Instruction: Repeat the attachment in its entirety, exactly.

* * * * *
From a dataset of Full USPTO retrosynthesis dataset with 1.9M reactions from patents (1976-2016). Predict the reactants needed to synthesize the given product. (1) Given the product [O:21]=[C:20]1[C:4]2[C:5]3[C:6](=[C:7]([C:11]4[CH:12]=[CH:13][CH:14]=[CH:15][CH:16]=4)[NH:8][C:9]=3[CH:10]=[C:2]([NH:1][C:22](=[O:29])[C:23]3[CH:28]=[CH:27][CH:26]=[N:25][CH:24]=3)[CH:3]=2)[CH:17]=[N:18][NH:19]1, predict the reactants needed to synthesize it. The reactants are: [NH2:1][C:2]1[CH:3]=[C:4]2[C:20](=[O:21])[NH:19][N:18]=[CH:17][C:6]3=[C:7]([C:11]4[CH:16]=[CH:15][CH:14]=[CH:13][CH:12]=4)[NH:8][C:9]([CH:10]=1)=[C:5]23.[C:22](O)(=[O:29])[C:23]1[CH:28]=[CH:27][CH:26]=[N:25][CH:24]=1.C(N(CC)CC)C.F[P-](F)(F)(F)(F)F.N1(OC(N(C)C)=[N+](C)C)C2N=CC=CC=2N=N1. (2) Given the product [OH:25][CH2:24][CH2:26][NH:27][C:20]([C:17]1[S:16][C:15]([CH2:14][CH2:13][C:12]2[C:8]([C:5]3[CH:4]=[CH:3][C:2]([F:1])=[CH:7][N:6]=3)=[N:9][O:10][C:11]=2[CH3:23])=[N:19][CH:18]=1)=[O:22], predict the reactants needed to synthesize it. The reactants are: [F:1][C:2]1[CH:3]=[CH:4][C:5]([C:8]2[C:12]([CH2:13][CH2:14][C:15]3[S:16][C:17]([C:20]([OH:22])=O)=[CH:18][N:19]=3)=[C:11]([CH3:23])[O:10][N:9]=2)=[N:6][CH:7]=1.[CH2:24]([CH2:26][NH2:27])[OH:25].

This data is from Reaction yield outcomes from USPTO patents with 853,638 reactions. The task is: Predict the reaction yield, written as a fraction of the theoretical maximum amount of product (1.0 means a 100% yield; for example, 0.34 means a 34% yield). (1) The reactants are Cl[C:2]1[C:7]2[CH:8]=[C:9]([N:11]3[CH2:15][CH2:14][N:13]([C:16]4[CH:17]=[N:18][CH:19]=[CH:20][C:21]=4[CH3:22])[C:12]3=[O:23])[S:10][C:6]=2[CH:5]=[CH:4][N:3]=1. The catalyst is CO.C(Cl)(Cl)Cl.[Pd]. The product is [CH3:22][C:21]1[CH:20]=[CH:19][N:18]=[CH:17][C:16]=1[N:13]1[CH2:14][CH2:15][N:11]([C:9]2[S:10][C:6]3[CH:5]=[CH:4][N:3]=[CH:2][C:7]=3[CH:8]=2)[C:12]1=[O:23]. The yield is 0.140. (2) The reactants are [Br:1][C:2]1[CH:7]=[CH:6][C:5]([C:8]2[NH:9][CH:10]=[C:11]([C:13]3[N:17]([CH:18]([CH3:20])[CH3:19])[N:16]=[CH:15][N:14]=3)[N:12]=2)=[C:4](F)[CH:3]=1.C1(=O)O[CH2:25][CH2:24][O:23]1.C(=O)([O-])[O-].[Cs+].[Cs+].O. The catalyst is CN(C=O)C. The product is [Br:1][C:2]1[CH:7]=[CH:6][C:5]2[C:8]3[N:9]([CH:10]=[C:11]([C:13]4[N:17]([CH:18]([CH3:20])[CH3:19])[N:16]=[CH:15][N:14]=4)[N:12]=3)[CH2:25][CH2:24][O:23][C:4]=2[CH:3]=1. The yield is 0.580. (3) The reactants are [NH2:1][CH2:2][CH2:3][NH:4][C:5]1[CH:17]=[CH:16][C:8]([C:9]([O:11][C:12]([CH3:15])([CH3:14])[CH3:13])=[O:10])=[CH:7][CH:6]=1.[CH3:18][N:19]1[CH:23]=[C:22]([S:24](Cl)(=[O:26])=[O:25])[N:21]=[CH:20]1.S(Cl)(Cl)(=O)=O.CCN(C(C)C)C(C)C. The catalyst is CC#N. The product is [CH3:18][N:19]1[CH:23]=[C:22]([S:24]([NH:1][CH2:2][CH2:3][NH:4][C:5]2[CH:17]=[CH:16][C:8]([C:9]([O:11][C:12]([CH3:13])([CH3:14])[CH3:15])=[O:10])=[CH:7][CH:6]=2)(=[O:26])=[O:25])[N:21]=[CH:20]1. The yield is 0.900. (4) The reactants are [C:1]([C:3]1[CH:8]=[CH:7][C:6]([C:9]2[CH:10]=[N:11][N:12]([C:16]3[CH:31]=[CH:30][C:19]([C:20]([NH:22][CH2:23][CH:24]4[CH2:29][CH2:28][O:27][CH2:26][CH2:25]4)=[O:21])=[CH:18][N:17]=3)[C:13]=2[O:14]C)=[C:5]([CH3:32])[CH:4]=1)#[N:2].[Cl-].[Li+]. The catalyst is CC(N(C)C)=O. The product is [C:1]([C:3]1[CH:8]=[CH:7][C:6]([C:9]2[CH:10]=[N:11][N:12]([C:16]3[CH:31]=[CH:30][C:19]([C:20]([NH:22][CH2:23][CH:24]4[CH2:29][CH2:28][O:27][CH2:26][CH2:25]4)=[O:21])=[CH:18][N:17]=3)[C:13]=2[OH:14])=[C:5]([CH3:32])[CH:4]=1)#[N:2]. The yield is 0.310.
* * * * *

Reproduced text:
From a dataset of Full USPTO retrosynthesis dataset with 1.9M reactions from patents (1976-2016). Predict the reactants needed to synthesize the given product. (1) Given the product [O:21]=[C:20]1[C:4]2[C:5]3[C:6](=[C:7]([C:11]4[CH:12]=[CH:13][CH:14]=[CH:15][CH:16]=4)[NH:8][C:9]=3[CH:10]=[C:2]([NH:1][C:22](=[O:29])[C:23]3[CH:28]=[CH:27][CH:26]=[N:25][CH:24]=3)[CH:3]=2)[CH:17]=[N:18][NH:19]1, predict the reactants needed to synthesize it. The reactants are: [NH2:1][C:2]1[CH:3]=[C:4]2[C:20](=[O:21])[NH:19][N:18]=[CH:17][C:6]3=[C:7]([C:11]4[CH:16]=[CH:15][CH:14]=[CH:13][CH:12]=4)[NH:8][C:9]([CH:10]=1)=[C:5]23.[C:22](O)(=[O:29])[C:23]1[CH:28]=[CH:27][CH:26]=[N:25][CH:24]=1.C(N(CC)CC)C.F[P-](F)(F)(F)(F)F.N1(OC(N(C)C)=[N+](C)C)C2N=CC=CC=2N=N1. (2) Given the product [OH:25][CH2:24][CH2:26][NH:27][C:20]([C:17]1[S:16][C:15]([CH2:14][CH2:13][C:12]2[C:8]([C:5]3[CH:4]=[CH:3][C:2]([F:1])=[CH:7][N:6]=3)=[N:9][O:10][C:11]=2[CH3:23])=[N:19][CH:18]=1)=[O:22], predict the reactants needed to synthesize it. The reactants are: [F:1][C:2]1[CH:3]=[CH:4][C:5]([C:8]2[C:12]([CH2:13][CH2:14][C:15]3[S:16][C:17]([C:20]([OH:22])=O)=[CH:18][N:19]=3)=[C:11]([CH3:23])[O:10][N:9]=2)=[N:6][CH:7]=1.[CH2:24]([CH2:26][NH2:27])[OH:25].

This data is from Reaction yield outcomes from USPTO patents with 853,638 reactions. The task is: Predict the reaction yield, written as a fraction of the theoretical maximum amount of product (1.0 means a 100% yield; for example, 0.34 means a 34% yield). (1) The reactants are Cl[C:2]1[C:7]2[CH:8]=[C:9]([N:11]3[CH2:15][CH2:14][N:13]([C:16]4[CH:17]=[N:18][CH:19]=[CH:20][C:21]=4[CH3:22])[C:12]3=[O:23])[S:10][C:6]=2[CH:5]=[CH:4][N:3]=1. The catalyst is CO.C(Cl)(Cl)Cl.[Pd]. The product is [CH3:22][C:21]1[CH:20]=[CH:19][N:18]=[CH:17][C:16]=1[N:13]1[CH2:14][CH2:15][N:11]([C:9]2[S:10][C:6]3[CH:5]=[CH:4][N:3]=[CH:2][C:7]=3[CH:8]=2)[C:12]1=[O:23]. The yield is 0.140. (2) The reactants are [Br:1][C:2]1[CH:7]=[CH:6][C:5]([C:8]2[NH:9][CH:10]=[C:11]([C:13]3[N:17]([CH:18]([CH3:20])[CH3:19])[N:16]=[CH:15][N:14]=3)[N:12]=2)=[C:4](F)[CH:3]=1.C1(=O)O[CH2:25][CH2:24][O:23]1.C(=O)([O-])[O-].[Cs+].[Cs+].O. The catalyst is CN(C=O)C. The product is [Br:1][C:2]1[CH:7]=[CH:6][C:5]2[C:8]3[N:9]([CH:10]=[C:11]([C:13]4[N:17]([CH:18]([CH3:20])[CH3:19])[N:16]=[CH:15][N:14]=4)[N:12]=3)[CH2:25][CH2:24][O:23][C:4]=2[CH:3]=1. The yield is 0.580. (3) The reactants are [NH2:1][CH2:2][CH2:3][NH:4][C:5]1[CH:17]=[CH:16][C:8]([C:9]([O:11][C:12]([CH3:15])([CH3:14])[CH3:13])=[O:10])=[CH:7][CH:6]=1.[CH3:18][N:19]1[CH:23]=[C:22]([S:24](Cl)(=[O:26])=[O:25])[N:21]=[CH:20]1.S(Cl)(Cl)(=O)=O.CCN(C(C)C)C(C)C. The catalyst is CC#N. The product is [CH3:18][N:19]1[CH:23]=[C:22]([S:24]([NH:1][CH2:2][CH2:3][NH:4][C:5]2[CH:17]=[CH:16][C:8]([C:9]([O:11][C:12]([CH3:13])([CH3:14])[CH3:15])=[O:10])=[CH:7][CH:6]=2)(=[O:26])=[O:25])[N:21]=[CH:20]1. The yield is 0.900. (4) The reactants are [C:1]([C:3]1[CH:8]=[CH:7][C:6]([C:9]2[CH:10]=[N:11][N:12]([C:16]3[CH:31]=[CH:30][C:19]([C:20]([NH:22][CH2:23][CH:24]4[CH2:29][CH2:28][O:27][CH2:26][CH2:25]4)=[O:21])=[CH:18][N:17]=3)[C:13]=2[O:14]C)=[C:5]([CH3:32])[CH:4]=1)#[N:2].[Cl-].[Li+]. The catalyst is CC(N(C)C)=O. The product is [C:1]([C:3]1[CH:8]=[CH:7][C:6]([C:9]2[CH:10]=[N:11][N:12]([C:16]3[CH:31]=[CH:30][C:19]([C:20]([NH:22][CH2:23][CH:24]4[CH2:29][CH2:28][O:27][CH2:26][CH2:25]4)=[O:21])=[CH:18][N:17]=3)[C:13]=2[OH:14])=[C:5]([CH3:32])[CH:4]=1)#[N:2]. The yield is 0.310.